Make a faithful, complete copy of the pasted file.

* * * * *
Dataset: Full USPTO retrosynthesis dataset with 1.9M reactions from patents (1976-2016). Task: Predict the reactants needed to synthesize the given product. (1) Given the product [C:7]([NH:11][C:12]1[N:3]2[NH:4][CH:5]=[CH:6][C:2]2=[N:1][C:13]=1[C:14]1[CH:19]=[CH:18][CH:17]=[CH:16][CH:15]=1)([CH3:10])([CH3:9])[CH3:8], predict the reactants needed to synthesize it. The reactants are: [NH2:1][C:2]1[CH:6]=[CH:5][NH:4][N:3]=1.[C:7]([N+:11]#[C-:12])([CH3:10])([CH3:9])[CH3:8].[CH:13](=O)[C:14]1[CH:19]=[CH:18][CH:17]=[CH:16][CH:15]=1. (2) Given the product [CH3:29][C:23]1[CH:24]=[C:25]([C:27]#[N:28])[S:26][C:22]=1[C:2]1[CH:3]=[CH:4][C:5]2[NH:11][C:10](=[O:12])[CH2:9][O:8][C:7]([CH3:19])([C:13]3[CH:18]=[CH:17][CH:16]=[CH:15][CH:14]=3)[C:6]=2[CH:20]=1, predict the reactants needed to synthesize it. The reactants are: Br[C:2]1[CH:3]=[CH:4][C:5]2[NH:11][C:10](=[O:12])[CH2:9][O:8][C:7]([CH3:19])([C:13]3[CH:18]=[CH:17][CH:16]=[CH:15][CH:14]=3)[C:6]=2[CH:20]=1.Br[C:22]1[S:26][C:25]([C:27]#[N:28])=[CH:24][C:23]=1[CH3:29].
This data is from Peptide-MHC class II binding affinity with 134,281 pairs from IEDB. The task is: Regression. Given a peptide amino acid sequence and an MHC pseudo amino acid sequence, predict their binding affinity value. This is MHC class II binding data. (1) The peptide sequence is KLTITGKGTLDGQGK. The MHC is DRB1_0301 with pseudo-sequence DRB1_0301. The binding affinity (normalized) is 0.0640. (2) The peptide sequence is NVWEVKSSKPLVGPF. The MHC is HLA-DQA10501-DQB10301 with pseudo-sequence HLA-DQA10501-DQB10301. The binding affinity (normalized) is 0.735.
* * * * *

Dataset: Full USPTO retrosynthesis dataset with 1.9M reactions from patents (1976-2016). Task: Predict the reactants needed to synthesize the given product. (1) Given the product [C:7]([NH:11][C:12]1[N:3]2[NH:4][CH:5]=[CH:6][C:2]2=[N:1][C:13]=1[C:14]1[CH:19]=[CH:18][CH:17]=[CH:16][CH:15]=1)([CH3:10])([CH3:9])[CH3:8], predict the reactants needed to synthesize it. The reactants are: [NH2:1][C:2]1[CH:6]=[CH:5][NH:4][N:3]=1.[C:7]([N+:11]#[C-:12])([CH3:10])([CH3:9])[CH3:8].[CH:13](=O)[C:14]1[CH:19]=[CH:18][CH:17]=[CH:16][CH:15]=1. (2) Given the product [CH3:29][C:23]1[CH:24]=[C:25]([C:27]#[N:28])[S:26][C:22]=1[C:2]1[CH:3]=[CH:4][C:5]2[NH:11][C:10](=[O:12])[CH2:9][O:8][C:7]([CH3:19])([C:13]3[CH:18]=[CH:17][CH:16]=[CH:15][CH:14]=3)[C:6]=2[CH:20]=1, predict the reactants needed to synthesize it. The reactants are: Br[C:2]1[CH:3]=[CH:4][C:5]2[NH:11][C:10](=[O:12])[CH2:9][O:8][C:7]([CH3:19])([C:13]3[CH:18]=[CH:17][CH:16]=[CH:15][CH:14]=3)[C:6]=2[CH:20]=1.Br[C:22]1[S:26][C:25]([C:27]#[N:28])=[CH:24][C:23]=1[CH3:29].
This data is from Peptide-MHC class II binding affinity with 134,281 pairs from IEDB. The task is: Regression. Given a peptide amino acid sequence and an MHC pseudo amino acid sequence, predict their binding affinity value. This is MHC class II binding data. (1) The peptide sequence is KLTITGKGTLDGQGK. The MHC is DRB1_0301 with pseudo-sequence DRB1_0301. The binding affinity (normalized) is 0.0640. (2) The peptide sequence is NVWEVKSSKPLVGPF. The MHC is HLA-DQA10501-DQB10301 with pseudo-sequence HLA-DQA10501-DQB10301. The binding affinity (normalized) is 0.735.